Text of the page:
2007 Honda Civic Si 2dr Coupe review:

2007 Honda Civic Si 2dr Coupe

Starting at $21,290
  • Available Engine Gas
  • Body style Coupe
  • Trim levels Si

Roadshow Editors' Rating

8.4 Overall
  • Cabin tech 8
  • Performance tech 9
  • Design 8

The Good The 2007 Honda Civic Si Sedan has a well-integrated navigation and voice command system. Its power train makes it fun to drive, whether you're practicing fast launches or simply commuting.

The Bad Bluetooth cell phone integration isn't an option on the Civic Si, nor is a real iPod adapter. The optional CD changer mounts in the trunk.

The Bottom Line Beyond a couple of missing options in the cabin, the 2007 Honda Civic Si Sedan is as functional as it is fun. Its cabin tech is both useful and entertaining, while it offers an enjoyable driving experience.

With four doors, you might think the 2007 Honda Civic Si Sedan is more grown up than its coupe sibling. The fact that you can strap a baby seat in back doesn't detract from the Civic Si Sedan's wheel-spinning glory and general penchant for being pushed hard around corners. And its tech apparel comes with one of Honda's better audio systems, complete with bass-thumping subwoofer, which doesn't suggest a diet of adult contemporary or light jazz.

Last year, we reviewed the coupe version of the Civic Si, and found it one of the best car tech values around. Adding two doors for the sedan version raises the price just a little, but not enough to detract from the value. For a little over $23,000, you get an excellent navigation system complemented by one of the best voice command systems available. Combined with the fun and efficient power train, you'll want to spend a lot of time in this car.

That is, if you like the looks, which can be polarizing. The Civic Si Sedan looks great from every angle but the front. It has a nicer roofline than the coupe version, holding its height a little longer and creating a more graceful slope down to the trunk. The lip spoiler on the back adds a nice touch, improving an otherwise boring rear end. But the big, curvy fascia covering the bumper gives the front a hovercraft look, making the car look less agile than it is.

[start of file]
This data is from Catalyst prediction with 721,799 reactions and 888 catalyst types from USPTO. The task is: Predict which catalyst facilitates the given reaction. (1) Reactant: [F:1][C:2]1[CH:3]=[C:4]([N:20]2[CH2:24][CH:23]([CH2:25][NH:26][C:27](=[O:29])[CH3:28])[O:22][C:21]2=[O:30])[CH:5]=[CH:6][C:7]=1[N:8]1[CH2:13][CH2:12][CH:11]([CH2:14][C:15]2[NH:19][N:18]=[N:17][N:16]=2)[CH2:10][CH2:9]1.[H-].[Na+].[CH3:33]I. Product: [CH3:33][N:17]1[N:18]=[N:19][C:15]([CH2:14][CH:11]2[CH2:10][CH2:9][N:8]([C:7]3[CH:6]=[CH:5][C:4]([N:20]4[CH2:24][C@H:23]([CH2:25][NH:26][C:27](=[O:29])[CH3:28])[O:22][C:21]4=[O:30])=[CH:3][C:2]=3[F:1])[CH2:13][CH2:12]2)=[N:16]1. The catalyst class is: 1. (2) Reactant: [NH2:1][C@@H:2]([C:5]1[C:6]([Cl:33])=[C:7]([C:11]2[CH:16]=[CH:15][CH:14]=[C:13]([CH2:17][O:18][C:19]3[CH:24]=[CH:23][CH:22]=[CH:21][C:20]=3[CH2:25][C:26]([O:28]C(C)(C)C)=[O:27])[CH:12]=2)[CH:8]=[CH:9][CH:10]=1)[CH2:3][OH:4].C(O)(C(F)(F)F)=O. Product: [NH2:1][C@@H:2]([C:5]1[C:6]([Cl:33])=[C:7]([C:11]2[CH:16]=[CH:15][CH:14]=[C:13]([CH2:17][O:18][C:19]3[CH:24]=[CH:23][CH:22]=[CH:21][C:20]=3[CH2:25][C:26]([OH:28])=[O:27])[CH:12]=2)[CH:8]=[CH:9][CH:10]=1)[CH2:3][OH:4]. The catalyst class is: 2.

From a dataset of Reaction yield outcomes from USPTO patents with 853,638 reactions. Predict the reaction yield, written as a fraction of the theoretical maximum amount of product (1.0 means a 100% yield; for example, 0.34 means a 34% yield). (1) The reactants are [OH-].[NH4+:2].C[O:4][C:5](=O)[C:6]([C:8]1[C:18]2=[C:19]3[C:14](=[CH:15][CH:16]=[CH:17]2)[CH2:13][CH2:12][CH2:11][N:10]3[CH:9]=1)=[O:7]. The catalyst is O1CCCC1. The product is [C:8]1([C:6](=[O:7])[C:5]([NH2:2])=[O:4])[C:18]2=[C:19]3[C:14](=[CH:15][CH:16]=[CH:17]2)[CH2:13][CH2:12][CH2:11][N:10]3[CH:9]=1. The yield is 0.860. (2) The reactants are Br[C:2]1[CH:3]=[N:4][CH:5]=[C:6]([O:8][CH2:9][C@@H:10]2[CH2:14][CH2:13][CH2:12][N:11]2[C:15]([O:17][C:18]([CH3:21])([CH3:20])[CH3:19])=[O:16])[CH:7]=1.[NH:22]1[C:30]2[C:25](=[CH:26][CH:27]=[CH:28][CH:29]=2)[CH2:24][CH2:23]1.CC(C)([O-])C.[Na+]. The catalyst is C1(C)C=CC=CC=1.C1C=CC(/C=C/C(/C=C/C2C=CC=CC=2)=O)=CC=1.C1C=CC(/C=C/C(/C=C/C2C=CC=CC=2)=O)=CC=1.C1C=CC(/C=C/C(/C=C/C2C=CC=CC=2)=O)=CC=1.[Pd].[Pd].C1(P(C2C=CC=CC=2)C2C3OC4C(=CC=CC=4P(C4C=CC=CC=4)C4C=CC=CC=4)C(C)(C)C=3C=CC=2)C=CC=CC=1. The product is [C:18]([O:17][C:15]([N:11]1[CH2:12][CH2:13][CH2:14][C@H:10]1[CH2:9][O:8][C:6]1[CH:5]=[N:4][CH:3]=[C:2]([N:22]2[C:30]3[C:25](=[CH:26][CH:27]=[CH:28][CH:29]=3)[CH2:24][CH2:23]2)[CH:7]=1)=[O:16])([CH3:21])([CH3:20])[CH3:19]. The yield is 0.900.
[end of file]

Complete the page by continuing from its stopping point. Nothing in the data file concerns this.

Test the tech: Mountain drive

We had a lot of fun driving the Civic Si Sedan on flat city streets where we could get a fast start off from a light and jam it around 90-degree corners. But to see what it would do in real terrain, we brought it up above 6,000 feet to Lake Tahoe. Up here, the car would have to handle long, winding highways with significant grades.

For the trip from San Francisco to Lake Tahoe, we appreciated the extra doors and spacious trunk. Three people and their luggage fit easily into the car, and four would have been just as comfortable. Our passengers found the automatically locking doors annoying. The locks snap shut as the car starts moving, and must be opened with the lock buttons. We would have preferred if the doors unlocked when you pulled the interior handle.


Pouring on the speed around mountain roads wasn't quite as fun as terrorizing city streets.

Although we were well above sea level, the car seemed unaffected by the change in altitude. It was the hills that gave it trouble, sucking up all that flatland sprightliness. As we ran over the Mount Rose Highway, we found the throttle response and acceleration significantly weakened. The car's saving grace is its 8,000rpm redline, which let us downshift to third gear even at speeds over 60 mph. Making use of engine speeds between 6,000 and 8,000rpm, we had adequate power for hill climbs and got to hear the engine's VTEC whine.

The Civic Si Sedan has a limited slip differential as standard equipment, but we didn't find its cornering as strong as that of the similarly equipped . Taking it around long highway corners at speed, the Civic Si Sedan felt like it was leaning out, instead of in, to the curve. On the plus side, we didn't get any wheel slip and were able to take the corners at speed, but it didn't feel as settled as we would have liked.

In the cabin
As the Si, this Civic gets sport seats covered by grippy fabric, embroidered with the Si logo. The seats look good, are fairly comfortable, and offer height adjustment along with recline and forward/back. Bolsters combined with the fabric help you stay planted in hard turns.

As we've noted in previous Civic reviews, the car uses a bilevel instrument cluster, with a digital speedometer and fuel and temperature gauges in the top portion. The lower portion houses an analog tachometer. The car only has a basic trip meter, with no advanced trip computer functions, so don't count on the car to tell you how many more miles you can go.


The navigation system's maps have decent resolution, and it offers multiple routes to a destination.